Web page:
|Name||Brunswick Primary School|
|Address||Somerhill Road, Hove, BN3 1RP|
|Religious Character||Does Not Apply|
|Number of Pupils||847 (50.6% boys 49.4% girls)|
|Number of Pupils per Teacher||21.7|
|Local Authority||Brighton and Hove|
|Percentage Free School Meals||17.2%|
|Percentage English is Not First Language||28.6%|
|Pupils with SEN Support||7.2%%|
|Catchment Area Indicator Available||Yes|
|Last Distance Offered Available||No|
Highlights from Latest Inspection
Information about this school
Brunswick is larger than the average-sized primary school. The school formed in 2015 from an amalgamation of Somerhill Junior School and Davigdor Infant School. The previous inspection report was for Somerhill Junior School.
The proportion of pupils who have SEN and/or disabilities is below the national average. The proportion of pupils who speak English as an additional language is higher than the national average. The proportion of disadvantaged pupils is in line with the national average.
The school meets the government’s current floor standards, which set the minimum expectation for pupils’ attainment and progress in reading, writing and mathematics by the end of Year 6.
Summary of key findings for parents and pupils
This is a good school The headteacher and his senior team have high aspirations for pupils. Leaders have a clear vision for the school that is shared by the whole school community.
Teaching and learning are effective and lead to pupils’ good overall progress. However, the most able pupils are not challenged enough to make the progress of which they are capable. Pupils have a strong understanding of what equality means.
They show respect for one another and for those who are from different cultures. Pupils behave well. They are courteous, both to one another and to adults.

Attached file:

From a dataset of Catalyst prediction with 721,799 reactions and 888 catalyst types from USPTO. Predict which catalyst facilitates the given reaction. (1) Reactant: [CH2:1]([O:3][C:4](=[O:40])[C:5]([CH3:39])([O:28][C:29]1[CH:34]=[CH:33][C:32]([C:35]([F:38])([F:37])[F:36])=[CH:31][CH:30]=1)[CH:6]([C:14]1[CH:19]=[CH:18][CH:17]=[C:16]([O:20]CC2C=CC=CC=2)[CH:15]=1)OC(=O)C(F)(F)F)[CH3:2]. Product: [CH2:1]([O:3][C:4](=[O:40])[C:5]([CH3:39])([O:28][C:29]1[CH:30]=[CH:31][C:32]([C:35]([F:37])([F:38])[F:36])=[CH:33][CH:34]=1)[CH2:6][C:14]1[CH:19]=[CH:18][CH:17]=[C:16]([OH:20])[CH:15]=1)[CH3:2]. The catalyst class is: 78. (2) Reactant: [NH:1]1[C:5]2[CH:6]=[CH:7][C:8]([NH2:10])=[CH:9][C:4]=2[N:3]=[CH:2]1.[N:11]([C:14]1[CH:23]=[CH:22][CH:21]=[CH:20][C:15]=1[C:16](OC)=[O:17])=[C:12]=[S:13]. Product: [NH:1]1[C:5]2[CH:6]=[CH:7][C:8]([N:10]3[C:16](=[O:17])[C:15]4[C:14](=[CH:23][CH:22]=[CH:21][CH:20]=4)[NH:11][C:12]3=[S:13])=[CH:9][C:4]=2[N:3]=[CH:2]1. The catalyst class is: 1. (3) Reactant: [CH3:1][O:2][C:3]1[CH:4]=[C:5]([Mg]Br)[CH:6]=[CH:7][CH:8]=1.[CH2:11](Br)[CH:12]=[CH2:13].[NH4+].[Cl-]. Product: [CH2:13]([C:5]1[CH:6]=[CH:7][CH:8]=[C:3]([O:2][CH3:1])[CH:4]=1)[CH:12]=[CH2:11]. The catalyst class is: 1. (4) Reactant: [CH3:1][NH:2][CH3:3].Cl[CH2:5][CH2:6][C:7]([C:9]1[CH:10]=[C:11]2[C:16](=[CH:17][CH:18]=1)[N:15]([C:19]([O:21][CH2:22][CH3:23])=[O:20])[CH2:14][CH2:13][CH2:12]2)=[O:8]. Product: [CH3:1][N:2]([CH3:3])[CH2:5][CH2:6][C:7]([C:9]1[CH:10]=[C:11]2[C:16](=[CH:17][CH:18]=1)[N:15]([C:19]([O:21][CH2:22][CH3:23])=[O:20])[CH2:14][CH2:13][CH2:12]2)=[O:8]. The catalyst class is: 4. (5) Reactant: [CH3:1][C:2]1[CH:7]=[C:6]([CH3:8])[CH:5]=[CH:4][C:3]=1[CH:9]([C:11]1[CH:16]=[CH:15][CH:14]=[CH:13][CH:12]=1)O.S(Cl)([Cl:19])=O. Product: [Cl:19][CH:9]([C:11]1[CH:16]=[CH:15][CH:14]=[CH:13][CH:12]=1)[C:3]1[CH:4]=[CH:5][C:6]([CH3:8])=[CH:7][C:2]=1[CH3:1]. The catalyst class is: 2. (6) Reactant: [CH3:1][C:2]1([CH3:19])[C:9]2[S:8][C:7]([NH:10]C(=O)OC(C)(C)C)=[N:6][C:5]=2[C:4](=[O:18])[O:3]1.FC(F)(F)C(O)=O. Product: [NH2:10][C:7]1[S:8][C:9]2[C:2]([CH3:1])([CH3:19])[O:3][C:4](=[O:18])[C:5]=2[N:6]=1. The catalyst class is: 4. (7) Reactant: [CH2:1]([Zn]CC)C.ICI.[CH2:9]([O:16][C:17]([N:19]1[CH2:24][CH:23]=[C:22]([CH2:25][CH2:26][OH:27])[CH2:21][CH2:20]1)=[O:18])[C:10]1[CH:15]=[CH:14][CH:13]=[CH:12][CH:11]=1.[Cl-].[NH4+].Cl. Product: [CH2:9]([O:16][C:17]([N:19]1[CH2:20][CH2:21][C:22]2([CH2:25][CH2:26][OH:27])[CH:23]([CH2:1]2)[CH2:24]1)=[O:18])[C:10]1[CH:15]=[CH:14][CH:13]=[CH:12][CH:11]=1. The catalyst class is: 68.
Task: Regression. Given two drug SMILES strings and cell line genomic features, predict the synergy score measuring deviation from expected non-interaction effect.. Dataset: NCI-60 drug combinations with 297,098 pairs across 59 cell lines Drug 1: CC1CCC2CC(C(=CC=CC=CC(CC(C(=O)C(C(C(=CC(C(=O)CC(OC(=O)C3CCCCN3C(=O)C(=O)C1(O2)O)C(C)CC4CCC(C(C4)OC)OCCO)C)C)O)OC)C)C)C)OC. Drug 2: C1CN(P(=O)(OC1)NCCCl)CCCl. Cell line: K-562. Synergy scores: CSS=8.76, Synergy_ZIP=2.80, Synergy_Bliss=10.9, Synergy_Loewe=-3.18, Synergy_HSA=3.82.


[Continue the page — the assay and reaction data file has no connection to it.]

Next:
They speak with pride about their school and are keen to help one another. This creates a positive atmosphere throughout the school. Pupils are keen to be in school.
The school has a range of effective systems in place to ensure that pupils attend school regularly. The pupil premium grant is spent well to ensure that disadvantaged pupils make similar progress to other pupils with the same starting points. However, the most able disadvantaged pupils do not always receive the support and challenge needed to further their development.
Children make a good start to their learning in Reception Year. Strong relationships with each other help them to learn well. Leadership of subjects other than English and mathematics is at an early stage and standards are not equally high in all subjects.
Leaders do not always evaluate the actions they take by their impact on pupils’ knowledge and understanding, particularly for pupils who are disadvantaged, have special educational needs (SEN) and/disabilities, or who speak English as an additional language. The curriculum captures pupils’ interests well and creates an enthusiasm for learning. Subject leaders check that topics studied by the pupils include good coverage of their subject.
However, leaders’ understanding of pupils’ progression through different subjects is still developing. Governors undertake their responsibilities conscientiously, prioritising areas for improvement identified by the school. However, governors do not challenge school leaders enough about the progress of particular groups of pupils in different subjects.